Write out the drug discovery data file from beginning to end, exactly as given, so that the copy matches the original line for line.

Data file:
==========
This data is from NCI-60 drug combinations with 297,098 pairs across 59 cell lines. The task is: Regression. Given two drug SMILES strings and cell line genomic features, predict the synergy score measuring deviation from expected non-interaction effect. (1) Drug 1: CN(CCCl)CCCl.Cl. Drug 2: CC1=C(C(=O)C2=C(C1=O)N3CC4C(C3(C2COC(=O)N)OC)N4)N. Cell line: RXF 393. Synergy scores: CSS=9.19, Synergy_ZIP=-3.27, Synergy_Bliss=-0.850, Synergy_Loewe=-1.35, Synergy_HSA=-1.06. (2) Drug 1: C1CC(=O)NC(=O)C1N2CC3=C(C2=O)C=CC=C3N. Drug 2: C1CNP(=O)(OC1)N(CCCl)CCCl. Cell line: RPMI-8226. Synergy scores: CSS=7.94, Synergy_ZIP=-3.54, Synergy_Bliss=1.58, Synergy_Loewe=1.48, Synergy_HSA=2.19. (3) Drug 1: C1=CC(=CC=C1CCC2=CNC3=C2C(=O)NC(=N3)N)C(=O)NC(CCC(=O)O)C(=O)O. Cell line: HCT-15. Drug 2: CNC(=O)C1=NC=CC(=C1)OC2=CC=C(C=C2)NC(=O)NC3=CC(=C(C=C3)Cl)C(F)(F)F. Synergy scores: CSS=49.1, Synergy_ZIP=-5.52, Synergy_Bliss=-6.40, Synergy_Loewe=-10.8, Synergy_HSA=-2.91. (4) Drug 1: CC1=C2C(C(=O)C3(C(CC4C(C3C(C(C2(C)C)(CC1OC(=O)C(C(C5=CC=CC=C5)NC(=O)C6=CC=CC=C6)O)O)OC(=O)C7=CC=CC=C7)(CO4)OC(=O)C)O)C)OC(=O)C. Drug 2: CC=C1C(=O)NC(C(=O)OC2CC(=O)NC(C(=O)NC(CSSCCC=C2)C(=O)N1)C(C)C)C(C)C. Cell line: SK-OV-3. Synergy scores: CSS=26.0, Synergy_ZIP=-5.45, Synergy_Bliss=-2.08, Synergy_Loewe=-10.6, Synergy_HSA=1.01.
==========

This data is from NCI-60 drug combinations with 297,098 pairs across 59 cell lines. The task is: Regression. Given two drug SMILES strings and cell line genomic features, predict the synergy score measuring deviation from expected non-interaction effect. (1) Drug 1: CN(CCCl)CCCl.Cl. Drug 2: CC1=C(C(=O)C2=C(C1=O)N3CC4C(C3(C2COC(=O)N)OC)N4)N. Cell line: RXF 393. Synergy scores: CSS=9.19, Synergy_ZIP=-3.27, Synergy_Bliss=-0.850, Synergy_Loewe=-1.35, Synergy_HSA=-1.06. (2) Drug 1: C1CC(=O)NC(=O)C1N2CC3=C(C2=O)C=CC=C3N. Drug 2: C1CNP(=O)(OC1)N(CCCl)CCCl. Cell line: RPMI-8226. Synergy scores: CSS=7.94, Synergy_ZIP=-3.54, Synergy_Bliss=1.58, Synergy_Loewe=1.48, Synergy_HSA=2.19. (3) Drug 1: C1=CC(=CC=C1CCC2=CNC3=C2C(=O)NC(=N3)N)C(=O)NC(CCC(=O)O)C(=O)O. Cell line: HCT-15. Drug 2: CNC(=O)C1=NC=CC(=C1)OC2=CC=C(C=C2)NC(=O)NC3=CC(=C(C=C3)Cl)C(F)(F)F. Synergy scores: CSS=49.1, Synergy_ZIP=-5.52, Synergy_Bliss=-6.40, Synergy_Loewe=-10.8, Synergy_HSA=-2.91. (4) Drug 1: CC1=C2C(C(=O)C3(C(CC4C(C3C(C(C2(C)C)(CC1OC(=O)C(C(C5=CC=CC=C5)NC(=O)C6=CC=CC=C6)O)O)OC(=O)C7=CC=CC=C7)(CO4)OC(=O)C)O)C)OC(=O)C. Drug 2: CC=C1C(=O)NC(C(=O)OC2CC(=O)NC(C(=O)NC(CSSCCC=C2)C(=O)N1)C(C)C)C(C)C. Cell line: SK-OV-3. Synergy scores: CSS=26.0, Synergy_ZIP=-5.45, Synergy_Bliss=-2.08, Synergy_Loewe=-10.6, Synergy_HSA=1.01.